Academics in the United States who met secretly with North Korean premier Kim Jong Il's seven emissaries on the sidelines of official talks say the dramatic shifts in the country's position can be attributed to Pyongyang's deep desire for normal relations with the United States.
One month, North Korea vows to "mercilessly destroy" the US, should it invade. The next month, it dispatches diplomats to America for historic talks on disarmament and establishing diplomatic ties.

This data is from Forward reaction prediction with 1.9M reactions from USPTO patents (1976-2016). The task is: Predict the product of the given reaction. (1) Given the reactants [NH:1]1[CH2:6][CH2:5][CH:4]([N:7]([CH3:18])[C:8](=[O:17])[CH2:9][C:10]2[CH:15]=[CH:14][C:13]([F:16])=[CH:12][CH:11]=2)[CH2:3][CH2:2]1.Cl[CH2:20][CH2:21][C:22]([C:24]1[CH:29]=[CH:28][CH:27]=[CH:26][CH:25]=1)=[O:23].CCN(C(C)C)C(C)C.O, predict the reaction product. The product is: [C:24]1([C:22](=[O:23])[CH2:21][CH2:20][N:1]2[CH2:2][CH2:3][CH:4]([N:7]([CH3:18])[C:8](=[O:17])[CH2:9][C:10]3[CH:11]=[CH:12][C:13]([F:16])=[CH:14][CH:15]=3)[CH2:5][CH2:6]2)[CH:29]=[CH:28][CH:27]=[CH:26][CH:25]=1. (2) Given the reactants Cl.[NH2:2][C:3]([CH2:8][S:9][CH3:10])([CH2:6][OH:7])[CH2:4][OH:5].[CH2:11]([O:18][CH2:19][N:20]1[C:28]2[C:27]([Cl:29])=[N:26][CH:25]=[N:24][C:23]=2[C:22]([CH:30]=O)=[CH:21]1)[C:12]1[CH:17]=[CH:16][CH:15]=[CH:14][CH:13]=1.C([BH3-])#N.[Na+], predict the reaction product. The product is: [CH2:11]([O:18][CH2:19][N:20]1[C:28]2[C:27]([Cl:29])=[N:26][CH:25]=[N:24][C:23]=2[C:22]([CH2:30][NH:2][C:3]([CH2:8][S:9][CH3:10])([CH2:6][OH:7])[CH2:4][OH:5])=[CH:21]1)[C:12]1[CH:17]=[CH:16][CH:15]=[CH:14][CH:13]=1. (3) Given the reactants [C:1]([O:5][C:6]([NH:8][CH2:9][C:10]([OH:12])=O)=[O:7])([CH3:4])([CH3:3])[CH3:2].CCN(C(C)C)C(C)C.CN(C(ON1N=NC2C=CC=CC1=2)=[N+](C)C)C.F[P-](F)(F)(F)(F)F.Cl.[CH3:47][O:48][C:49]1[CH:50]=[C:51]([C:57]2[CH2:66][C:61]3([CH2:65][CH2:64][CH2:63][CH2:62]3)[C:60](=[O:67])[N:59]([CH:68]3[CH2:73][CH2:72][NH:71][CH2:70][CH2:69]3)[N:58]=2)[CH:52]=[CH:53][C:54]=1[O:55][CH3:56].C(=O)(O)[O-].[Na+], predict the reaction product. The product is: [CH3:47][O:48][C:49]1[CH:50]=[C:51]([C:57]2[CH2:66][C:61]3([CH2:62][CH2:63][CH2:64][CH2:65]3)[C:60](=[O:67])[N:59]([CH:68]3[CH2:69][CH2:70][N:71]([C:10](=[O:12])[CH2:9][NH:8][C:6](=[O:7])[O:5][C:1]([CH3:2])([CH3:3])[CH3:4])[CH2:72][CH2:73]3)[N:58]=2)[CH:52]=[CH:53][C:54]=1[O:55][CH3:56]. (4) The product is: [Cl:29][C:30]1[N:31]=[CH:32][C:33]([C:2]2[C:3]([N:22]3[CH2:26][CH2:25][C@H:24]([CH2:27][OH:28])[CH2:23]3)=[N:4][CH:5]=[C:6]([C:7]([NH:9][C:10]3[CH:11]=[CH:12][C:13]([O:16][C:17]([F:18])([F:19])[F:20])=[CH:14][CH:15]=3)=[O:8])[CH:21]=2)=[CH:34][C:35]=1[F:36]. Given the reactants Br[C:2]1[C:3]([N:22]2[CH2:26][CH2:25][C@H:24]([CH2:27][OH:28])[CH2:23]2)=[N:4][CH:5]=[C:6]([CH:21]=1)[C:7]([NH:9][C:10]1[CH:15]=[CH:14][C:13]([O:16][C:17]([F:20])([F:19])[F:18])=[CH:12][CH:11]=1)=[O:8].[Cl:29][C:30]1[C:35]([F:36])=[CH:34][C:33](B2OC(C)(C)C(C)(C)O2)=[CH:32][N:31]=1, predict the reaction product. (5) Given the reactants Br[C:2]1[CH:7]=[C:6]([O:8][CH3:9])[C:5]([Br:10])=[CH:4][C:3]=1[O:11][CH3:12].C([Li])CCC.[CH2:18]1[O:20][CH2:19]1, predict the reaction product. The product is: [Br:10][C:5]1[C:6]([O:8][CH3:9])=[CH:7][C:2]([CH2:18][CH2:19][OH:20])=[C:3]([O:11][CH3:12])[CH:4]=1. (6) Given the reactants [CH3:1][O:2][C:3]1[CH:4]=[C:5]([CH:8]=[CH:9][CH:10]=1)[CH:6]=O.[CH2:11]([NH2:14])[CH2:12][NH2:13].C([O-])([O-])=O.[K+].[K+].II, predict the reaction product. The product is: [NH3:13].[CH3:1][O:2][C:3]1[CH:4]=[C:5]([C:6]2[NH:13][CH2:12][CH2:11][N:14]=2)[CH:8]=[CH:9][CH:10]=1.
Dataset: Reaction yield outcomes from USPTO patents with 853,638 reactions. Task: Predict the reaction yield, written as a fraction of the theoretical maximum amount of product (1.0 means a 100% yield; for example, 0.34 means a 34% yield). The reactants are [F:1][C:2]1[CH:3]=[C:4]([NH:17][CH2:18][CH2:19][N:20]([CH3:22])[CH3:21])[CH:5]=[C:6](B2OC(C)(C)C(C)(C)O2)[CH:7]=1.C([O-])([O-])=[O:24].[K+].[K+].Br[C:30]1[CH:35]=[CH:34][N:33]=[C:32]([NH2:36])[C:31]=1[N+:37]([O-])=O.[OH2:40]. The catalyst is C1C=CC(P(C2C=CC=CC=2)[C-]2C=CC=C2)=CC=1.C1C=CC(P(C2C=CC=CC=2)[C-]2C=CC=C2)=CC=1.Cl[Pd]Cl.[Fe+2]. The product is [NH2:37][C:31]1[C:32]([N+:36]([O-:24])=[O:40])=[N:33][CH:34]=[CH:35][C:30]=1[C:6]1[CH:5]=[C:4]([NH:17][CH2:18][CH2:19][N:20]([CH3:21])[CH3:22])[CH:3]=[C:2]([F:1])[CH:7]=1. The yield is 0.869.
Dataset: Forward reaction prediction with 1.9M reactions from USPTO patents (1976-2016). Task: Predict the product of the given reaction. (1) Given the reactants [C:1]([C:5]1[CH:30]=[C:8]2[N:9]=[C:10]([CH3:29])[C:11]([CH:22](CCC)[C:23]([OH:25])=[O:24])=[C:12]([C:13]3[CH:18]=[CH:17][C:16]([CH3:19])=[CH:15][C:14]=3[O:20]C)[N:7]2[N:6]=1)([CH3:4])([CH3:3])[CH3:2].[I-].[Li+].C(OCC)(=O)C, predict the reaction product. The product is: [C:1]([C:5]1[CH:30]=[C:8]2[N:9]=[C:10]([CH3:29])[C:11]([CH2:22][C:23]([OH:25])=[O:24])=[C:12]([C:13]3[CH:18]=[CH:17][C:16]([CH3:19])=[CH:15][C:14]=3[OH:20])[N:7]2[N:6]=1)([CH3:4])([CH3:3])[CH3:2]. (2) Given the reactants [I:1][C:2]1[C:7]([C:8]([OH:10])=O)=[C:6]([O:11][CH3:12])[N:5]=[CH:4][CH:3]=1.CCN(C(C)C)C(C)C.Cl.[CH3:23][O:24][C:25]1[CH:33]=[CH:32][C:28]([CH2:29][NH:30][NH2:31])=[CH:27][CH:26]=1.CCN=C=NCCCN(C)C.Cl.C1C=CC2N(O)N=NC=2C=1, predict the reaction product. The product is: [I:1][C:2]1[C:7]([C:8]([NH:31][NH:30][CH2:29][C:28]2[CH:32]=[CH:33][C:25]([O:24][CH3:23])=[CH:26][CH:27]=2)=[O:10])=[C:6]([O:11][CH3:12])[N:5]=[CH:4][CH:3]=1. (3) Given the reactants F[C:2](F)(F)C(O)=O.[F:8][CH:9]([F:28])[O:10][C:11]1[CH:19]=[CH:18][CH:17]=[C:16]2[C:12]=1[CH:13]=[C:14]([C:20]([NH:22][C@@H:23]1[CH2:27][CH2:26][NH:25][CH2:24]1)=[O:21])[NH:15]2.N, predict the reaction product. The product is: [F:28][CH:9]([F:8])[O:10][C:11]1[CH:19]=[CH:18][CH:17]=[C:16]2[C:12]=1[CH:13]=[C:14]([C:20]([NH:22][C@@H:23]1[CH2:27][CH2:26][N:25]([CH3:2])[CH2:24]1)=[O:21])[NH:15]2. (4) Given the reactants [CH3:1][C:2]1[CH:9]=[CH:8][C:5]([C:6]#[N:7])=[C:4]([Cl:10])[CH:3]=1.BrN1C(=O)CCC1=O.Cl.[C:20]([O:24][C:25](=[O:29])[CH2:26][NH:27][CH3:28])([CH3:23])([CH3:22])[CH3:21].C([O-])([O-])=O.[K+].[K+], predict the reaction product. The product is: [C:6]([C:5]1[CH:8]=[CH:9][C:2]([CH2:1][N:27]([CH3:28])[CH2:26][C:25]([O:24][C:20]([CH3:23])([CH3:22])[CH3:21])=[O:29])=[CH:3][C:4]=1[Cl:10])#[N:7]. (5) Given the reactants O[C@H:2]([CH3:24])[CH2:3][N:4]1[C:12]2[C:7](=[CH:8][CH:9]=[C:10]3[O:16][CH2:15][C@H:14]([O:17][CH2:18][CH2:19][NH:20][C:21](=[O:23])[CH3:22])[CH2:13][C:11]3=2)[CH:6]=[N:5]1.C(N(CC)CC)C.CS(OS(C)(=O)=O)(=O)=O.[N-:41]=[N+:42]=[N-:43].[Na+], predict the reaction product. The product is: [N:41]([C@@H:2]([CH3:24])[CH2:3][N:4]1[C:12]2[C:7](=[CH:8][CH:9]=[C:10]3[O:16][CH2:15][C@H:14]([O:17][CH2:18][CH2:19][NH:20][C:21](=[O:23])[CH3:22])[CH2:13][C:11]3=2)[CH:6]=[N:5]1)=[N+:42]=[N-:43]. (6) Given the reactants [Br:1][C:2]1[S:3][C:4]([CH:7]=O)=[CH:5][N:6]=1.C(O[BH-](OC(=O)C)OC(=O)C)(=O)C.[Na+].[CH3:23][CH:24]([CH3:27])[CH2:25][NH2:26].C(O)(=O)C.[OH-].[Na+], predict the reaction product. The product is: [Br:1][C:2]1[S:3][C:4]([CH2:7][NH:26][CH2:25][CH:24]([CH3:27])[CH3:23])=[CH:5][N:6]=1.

"What they want is normalization with the United States and the possibility of developing a strategic relationship with the US," said John Lewis, a Stanford University professor who attended the meetings at a hotel in Saratoga, south of San Francisco. But, Lewis said, "They have great doubts about us."
"They are quite unsure, very unsure, if the shift in Washington (toward an agreement) is a policy shift that is tactical or is strategic," or whether it represents a long-term commitment by the US government, he said.
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